In the Market for a New Ride? E3 Spark Plugs Offers Tips on Spotting Flood-Damaged Cars
This car, hit by Hurricane Sandy’s storm surge, could presumably show up on an auction or used car lot in the coming months. E3 Spark Plugs offers tips on spotting flood-damaged vehicles.
As towns hit by Hurricane Sandy begin what may be a long and arduous recovery, victims will be looking for ways to get back on their feet financially. Unfortunately, a few less scrupulous individuals will find ways that cause further victimization. And among the common tactics is selling flood-damaged vehicles, passing them off as strong, clean rides.
Buying one of these cars saddles victims with a load of trouble. Flood water is an abrasive mix of water, dirt and other contaminates that can seep into every crack and crevice of a vehicle. Upholstery and carpet is ruined – but that’s the least of your problems. Engine computers, sensors and other electronics are susceptible to corrosion and can prove faulty, if not altogether fried.
“Most vulnerable are the engine, transmission and drive train, along with the fuel, brake and power steering systems,” AAA Spokesman John Nielsen told reporters. “Unless dirt and other contaminants are completely removed from these important vehicle components, increased wear and premature failure can result.”
Before you sign the dotted line and hand over your hard-earned cash, E3 Spark Plugs offers tips on spotting flood damaged cars:
- Take a sniff: And if you get a strong whiff of Febreze, be suspicious. Unscrupulous sellers will go to lengths to mask the tell-tale scents of a flooded car. Hit the ground and sniff in the footwells and under the dash. Also, turn on the air conditioner and heat to see what the HVAC systems smells like. You might look funny down on all fours, but you won’t feel foolish walking off the lot with your wallet still intact.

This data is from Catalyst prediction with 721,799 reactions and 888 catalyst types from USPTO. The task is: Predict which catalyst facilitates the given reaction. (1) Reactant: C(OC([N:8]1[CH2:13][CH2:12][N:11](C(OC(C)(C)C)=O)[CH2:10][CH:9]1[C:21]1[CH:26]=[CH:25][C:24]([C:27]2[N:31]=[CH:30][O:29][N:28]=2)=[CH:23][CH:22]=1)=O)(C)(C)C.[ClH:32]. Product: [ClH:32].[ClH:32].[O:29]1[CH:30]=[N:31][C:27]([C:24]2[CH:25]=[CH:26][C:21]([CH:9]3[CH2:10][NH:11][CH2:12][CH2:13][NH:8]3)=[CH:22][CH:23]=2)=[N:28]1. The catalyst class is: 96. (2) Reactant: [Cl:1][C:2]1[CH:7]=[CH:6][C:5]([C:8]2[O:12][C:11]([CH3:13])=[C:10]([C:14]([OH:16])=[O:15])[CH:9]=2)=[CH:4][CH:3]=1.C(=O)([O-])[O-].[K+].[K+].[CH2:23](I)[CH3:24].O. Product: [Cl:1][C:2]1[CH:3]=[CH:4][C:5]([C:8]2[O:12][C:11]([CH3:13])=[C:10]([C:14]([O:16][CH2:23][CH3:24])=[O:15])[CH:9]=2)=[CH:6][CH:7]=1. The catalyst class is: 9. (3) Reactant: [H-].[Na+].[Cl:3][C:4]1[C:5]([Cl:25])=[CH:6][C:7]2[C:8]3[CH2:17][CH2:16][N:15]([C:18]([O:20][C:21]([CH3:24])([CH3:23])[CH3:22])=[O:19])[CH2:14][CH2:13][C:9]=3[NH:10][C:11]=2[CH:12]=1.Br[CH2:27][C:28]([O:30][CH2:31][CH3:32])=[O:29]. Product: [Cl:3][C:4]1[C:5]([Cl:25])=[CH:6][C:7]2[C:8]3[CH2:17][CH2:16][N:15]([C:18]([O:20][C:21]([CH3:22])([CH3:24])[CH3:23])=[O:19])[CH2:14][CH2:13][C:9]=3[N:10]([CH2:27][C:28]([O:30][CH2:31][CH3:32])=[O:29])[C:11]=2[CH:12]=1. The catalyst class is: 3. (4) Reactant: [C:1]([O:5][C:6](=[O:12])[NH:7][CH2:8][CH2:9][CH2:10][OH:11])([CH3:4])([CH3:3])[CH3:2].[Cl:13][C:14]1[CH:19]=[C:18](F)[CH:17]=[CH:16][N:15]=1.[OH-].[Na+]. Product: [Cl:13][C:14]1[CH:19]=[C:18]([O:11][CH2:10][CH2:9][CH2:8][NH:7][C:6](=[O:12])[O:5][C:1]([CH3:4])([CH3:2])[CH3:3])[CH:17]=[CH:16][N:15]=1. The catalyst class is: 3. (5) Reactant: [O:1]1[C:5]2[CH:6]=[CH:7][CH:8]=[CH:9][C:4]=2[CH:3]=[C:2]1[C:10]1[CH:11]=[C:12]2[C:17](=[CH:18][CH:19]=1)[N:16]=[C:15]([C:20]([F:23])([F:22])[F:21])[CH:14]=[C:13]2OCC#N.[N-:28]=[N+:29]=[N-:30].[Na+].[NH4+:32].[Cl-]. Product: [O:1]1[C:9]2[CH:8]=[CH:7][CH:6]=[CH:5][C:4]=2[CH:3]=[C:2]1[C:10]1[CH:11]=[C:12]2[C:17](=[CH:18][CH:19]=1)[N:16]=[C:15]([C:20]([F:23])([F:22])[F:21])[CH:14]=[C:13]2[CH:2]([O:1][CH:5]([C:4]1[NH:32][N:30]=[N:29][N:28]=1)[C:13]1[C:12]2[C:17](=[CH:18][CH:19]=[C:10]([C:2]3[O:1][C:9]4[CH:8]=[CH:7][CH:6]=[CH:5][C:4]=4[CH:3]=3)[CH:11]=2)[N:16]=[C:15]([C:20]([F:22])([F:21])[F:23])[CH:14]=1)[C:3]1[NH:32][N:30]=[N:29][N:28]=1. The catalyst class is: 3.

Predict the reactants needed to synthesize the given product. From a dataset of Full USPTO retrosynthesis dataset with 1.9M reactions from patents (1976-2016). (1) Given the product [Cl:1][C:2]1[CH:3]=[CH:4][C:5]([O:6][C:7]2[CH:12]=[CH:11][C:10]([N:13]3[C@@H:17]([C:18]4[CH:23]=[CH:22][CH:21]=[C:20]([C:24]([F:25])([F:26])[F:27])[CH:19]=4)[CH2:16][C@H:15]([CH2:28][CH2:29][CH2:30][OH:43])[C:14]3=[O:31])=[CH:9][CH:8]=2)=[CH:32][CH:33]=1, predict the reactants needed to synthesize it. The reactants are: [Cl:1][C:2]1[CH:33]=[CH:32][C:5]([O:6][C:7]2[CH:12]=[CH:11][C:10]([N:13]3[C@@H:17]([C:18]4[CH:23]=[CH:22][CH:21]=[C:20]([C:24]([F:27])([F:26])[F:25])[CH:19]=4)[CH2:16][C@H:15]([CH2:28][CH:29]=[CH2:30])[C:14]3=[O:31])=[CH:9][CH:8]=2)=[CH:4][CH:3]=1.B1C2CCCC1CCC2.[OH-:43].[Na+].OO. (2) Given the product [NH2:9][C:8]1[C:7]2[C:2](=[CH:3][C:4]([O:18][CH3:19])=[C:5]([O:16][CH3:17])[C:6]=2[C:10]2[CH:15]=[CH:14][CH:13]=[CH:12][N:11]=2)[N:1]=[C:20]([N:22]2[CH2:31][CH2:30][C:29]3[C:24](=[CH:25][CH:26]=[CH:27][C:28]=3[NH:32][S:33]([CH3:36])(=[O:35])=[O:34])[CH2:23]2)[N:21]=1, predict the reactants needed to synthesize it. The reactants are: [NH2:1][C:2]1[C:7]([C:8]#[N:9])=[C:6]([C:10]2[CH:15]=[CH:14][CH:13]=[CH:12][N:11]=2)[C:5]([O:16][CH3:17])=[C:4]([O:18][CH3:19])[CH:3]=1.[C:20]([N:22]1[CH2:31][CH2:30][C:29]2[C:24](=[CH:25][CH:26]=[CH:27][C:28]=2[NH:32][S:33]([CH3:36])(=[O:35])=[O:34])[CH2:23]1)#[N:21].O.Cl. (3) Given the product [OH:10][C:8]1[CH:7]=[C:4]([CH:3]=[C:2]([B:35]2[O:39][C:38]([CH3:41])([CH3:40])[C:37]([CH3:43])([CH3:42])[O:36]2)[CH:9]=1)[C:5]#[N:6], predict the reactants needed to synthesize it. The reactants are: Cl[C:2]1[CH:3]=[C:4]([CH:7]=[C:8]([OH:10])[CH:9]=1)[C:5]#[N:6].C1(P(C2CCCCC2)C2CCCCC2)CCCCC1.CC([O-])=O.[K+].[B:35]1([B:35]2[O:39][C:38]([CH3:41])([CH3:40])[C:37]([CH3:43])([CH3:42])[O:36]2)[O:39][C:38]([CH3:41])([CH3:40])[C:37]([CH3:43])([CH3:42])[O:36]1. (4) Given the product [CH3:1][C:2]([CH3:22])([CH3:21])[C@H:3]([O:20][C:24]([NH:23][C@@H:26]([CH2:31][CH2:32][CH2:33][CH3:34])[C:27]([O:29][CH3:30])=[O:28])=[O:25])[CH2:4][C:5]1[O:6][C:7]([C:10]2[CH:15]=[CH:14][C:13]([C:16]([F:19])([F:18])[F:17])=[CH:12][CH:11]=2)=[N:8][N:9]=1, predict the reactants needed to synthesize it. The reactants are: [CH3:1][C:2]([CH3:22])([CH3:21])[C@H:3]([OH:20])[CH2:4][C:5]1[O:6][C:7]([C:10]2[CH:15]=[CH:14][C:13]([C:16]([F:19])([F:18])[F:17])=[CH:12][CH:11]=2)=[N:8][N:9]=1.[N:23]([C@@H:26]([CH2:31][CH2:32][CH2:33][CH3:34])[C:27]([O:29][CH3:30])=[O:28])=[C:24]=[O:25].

- Inspect the electricals: Turn on lights, wipers, seat heaters, the radio, fan and anything else with an “on” button, switch or dial to make sure they’re working properly. Pop out a few of the fuses and check to see if the terminals are discolored or corroded. Swipe the end of a wooden toothpick in the sockets and check for moisture, dirt or grit. Also, pop the hood and check beneath any push-on terminals, such as those on the battery. Look for corrosion or discoloration inside the terminals. And feel the wires. If the car is relatively new, yet the wire insulation feels brittle and stiff, it’s a red flag that the car’s engine was once submersed.
- Go dark: If possible, take the car to a dark area, turn off all lights and take a look at the dash instruments. If any indicator lights are glowing without being entirely illuminated, it could mean electrical trouble, as mild current leaks can sometimes semi-illuminate warning lights. Also check for condensation beneath LCD or LED display panel glass and for errant pixel patterns, such as displays stuck on certain numbers.
- Check compartments: Sellers tend to miss tell-tale dirt and grime in hard to see, but easy to reach spots. One notorious such spot is the bent sheet metal support welded onto the inner trunk lid of most cars. These typically are hollow with access holes. Run a cotton swab inside one of them and see what comes out. A little rust and dust is normal, but silt, sludge and moisture is not. Other spots to check include inside the wheel well and bumpers, and behind the door panels.
- Look for wear-and-tear weirdness: If much of the car’s softer, porous parts such as the carpet and upholstery have been replaced, it can be a sure sign of a recently-flooded car. A used car should show a reasonable amount of wear-and-tear on the seats, carpet and pedals. If multiple components look too new, keep walking.
These formerly flooded vehicles are expected to start flooding into used car lots soon, so beware. Flooded vehicles often are bought by the owner’s insurance company to settle the claim. These vehicles, along with that were part of vehicle fleets owned by self-insured companies, often turn up at auctions in states unaffected by storms. Some states have enacted laws with specific standards requiring flood-damaged cars be titled as salvage, flood, water-damaged, etc., though many an unscrupulous seller will ignore those laws. If you suspect a seller is attempting to fraudulently pass off a storm-damaged car, walk away and report the details to local law enforcement.
Own a flooded car? Click here for info on how you might be able to revive it.